One of the unique features of this book is the framing of the analysis of slums in a humanistic perspective. In an extensive examination of the lives of people in slums, the reader is engaged in the grounded realities of slum ecology. Natural and man-made hazards pervade: most of the time, the areas where slums are built used to be an industrial waste dumpsite, swampland, floodplain, volcano slope, or a combination of these. The lack of access to basic human needs in slum areas aggravates the situation. In its extreme form, as in the case of India, “480,000 families in 110 slum settlements had access to only 160 toilet seats and 110 mobile vans” (140). Women are most vulnerable to such threats. In order to relieve themselves, they have to wait for dawn or dusk to avoid harassment from other members of society. Reconciling all the data regarding these hazards, both natural and man-made, the author opens up the grim predicament of diseases and epidemics in the years to come. The unsanitary, subsistent conditions in today’s mega slums make these places incubators of accidents and diseases waiting to happen. And with more than one billion people in today’s mega slums, the prospects of a humane future seem unrealizable.
The author’s analysis of the central roles of the World Bank, the International Monetary Fund (IMF), and other financial institutions brings us to the effects of structural adjustment programs to address the slum problem. Instead of a “top-down structural reform,” the World Bank and the IMF advocate “slum improvement” through privatized means. The author contends that the World Bank’s call for privatization ironically exacerbates the proliferation of urban poor households.

The author further portrays a grim picture of the urban poor, with the availability of land and access to it becoming increasingly restricted. Private companies and developers are the main problem: they assemble and develop these lands mostly for the benefit of those who can afford their service. The displacement of people and lack of access to new urban settlements turn these dwellers into nomads whose luck is to be absorbed by another slum community.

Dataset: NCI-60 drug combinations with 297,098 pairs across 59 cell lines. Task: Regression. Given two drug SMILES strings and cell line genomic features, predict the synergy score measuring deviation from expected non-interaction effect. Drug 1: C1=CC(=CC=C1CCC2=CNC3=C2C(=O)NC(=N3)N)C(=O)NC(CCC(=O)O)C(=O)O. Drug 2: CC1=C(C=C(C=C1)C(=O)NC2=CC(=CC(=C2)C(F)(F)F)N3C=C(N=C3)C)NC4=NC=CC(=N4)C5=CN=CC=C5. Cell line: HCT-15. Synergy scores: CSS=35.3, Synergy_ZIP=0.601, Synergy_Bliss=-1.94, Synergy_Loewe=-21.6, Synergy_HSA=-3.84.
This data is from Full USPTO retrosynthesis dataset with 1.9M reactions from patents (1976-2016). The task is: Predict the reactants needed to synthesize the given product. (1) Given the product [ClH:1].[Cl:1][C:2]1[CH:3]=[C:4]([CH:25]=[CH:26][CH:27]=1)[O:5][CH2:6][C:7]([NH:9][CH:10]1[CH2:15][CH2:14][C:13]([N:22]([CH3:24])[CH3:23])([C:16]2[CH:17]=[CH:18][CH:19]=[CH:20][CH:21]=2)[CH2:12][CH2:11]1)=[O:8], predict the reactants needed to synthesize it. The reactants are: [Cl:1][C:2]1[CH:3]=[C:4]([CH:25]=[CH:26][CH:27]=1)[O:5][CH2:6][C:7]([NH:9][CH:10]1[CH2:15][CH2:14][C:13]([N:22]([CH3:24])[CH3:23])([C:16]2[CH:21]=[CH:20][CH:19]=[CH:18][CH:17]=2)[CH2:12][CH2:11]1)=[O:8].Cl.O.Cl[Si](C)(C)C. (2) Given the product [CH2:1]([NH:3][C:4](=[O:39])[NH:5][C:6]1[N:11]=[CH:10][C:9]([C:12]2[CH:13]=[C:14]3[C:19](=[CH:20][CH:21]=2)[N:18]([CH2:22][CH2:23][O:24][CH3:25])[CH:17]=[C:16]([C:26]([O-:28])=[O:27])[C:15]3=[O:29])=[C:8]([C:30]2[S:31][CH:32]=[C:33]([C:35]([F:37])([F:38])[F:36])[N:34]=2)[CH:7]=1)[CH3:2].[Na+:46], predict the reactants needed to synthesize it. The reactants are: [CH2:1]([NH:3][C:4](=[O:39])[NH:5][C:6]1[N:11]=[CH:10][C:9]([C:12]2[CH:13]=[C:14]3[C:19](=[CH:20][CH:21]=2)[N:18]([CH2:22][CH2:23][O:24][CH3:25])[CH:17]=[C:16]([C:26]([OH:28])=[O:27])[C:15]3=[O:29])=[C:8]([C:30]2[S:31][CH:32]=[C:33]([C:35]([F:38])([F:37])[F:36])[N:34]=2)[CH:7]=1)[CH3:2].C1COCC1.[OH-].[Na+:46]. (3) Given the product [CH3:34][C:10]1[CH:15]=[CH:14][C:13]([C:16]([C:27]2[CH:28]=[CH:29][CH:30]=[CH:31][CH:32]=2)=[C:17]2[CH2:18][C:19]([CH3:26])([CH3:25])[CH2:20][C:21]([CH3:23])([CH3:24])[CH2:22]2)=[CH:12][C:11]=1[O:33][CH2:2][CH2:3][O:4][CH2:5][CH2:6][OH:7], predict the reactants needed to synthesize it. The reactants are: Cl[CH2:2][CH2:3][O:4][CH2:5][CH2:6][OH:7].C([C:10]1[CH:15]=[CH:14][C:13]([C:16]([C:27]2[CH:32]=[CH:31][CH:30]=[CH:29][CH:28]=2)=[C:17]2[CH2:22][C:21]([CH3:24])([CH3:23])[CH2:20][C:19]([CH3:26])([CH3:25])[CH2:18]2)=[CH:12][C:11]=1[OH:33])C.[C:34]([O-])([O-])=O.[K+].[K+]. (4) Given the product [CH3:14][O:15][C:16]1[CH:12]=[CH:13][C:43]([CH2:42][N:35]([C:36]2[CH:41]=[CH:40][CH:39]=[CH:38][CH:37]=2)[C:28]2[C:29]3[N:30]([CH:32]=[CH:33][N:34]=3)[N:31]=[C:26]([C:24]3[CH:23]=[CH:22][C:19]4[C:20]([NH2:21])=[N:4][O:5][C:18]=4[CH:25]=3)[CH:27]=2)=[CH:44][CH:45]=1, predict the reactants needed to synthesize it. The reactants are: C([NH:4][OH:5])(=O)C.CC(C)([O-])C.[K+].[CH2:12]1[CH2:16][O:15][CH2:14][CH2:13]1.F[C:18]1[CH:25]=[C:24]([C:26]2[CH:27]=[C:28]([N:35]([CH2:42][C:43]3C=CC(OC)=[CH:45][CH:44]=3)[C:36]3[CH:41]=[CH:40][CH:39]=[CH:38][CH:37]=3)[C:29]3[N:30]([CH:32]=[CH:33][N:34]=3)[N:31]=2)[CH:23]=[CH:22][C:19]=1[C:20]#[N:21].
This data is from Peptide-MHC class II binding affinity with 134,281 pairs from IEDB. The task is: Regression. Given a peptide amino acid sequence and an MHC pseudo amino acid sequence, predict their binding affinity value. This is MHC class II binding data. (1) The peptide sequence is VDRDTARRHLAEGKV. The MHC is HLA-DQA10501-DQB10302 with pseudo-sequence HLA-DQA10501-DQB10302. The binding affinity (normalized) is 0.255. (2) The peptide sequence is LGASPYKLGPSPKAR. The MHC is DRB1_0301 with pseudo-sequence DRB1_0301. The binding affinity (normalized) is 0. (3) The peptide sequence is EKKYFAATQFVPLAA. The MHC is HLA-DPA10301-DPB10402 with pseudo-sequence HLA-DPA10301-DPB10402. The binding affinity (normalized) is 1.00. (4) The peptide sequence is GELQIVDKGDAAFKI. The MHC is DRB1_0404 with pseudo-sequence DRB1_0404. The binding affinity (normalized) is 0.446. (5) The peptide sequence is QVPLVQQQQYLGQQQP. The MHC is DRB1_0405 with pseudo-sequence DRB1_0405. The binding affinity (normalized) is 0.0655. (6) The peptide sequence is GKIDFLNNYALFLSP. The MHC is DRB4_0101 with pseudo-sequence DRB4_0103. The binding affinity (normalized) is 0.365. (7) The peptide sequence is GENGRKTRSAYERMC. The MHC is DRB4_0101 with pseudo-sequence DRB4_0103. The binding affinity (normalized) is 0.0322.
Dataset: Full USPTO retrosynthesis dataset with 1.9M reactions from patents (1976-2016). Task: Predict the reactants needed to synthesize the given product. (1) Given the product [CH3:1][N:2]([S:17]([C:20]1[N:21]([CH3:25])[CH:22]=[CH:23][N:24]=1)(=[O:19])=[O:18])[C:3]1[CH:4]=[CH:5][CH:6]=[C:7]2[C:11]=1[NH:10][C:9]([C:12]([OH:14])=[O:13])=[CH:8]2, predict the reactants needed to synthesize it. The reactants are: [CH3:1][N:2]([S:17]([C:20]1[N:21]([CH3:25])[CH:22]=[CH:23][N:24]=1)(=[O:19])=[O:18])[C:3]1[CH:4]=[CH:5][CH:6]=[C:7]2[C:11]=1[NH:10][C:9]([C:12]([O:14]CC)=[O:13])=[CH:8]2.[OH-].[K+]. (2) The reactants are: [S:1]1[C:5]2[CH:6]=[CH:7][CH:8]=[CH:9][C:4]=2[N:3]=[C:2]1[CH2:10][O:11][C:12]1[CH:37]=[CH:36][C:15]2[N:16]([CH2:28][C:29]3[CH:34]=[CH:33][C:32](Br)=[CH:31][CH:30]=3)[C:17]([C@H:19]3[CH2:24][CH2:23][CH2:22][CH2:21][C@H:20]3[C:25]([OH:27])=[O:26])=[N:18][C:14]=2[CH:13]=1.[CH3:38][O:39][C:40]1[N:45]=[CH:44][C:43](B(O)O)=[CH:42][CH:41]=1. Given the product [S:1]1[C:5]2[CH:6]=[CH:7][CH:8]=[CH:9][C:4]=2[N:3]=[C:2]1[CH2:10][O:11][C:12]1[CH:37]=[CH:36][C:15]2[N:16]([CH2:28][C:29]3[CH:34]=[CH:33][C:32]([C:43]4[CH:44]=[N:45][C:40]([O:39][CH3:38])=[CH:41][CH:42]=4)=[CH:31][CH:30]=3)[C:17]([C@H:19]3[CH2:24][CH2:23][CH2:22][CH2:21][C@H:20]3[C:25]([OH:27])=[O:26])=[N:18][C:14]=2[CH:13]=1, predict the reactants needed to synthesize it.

The subsistence lifestyle of slum dwellers all over the world, termed “surplus humanity” by the author, creates new dimensions to their social existence. An informal economy emerges out of necessity in these areas, including prostitution, organ market, and child labor. In the case of India, at least one in every family, a woman member of the household, had sold their kidneys to raise money to support themselves and their children. The author takes this slice of everyday life as the Western attempt to annihilate people they deem as barriers to development. According to the author, the continuous marginalization of the poor has set the battleground for an unending cycle of ideological clash. So long as ideologies born out of these communities continue to be suppressed, society’s stability will continue to be threatened.

Despite such sympathetic excursion into the plight of the informal settlers, readers are assured that objectivity is maintained throughout the book. What makes this an engaging read is the eloquent rendering of claims and assertions that are firmly grounded on empirical data. The multidimensional systematic inquiry and well-explained technical terms make the book accessible for a general readership.

The book promises a heightened awareness that ours is indeed a “planet of slums.” Ultimately, what Davis asks of us is to harness this awareness and look to ways of transforming it into positive action.—Don Rodney O. Junio, Volunteer-Intern, Third World Studies Center, College of Social Sciences and Philosophy and BS Economics Student, University of the Philippines-Diliman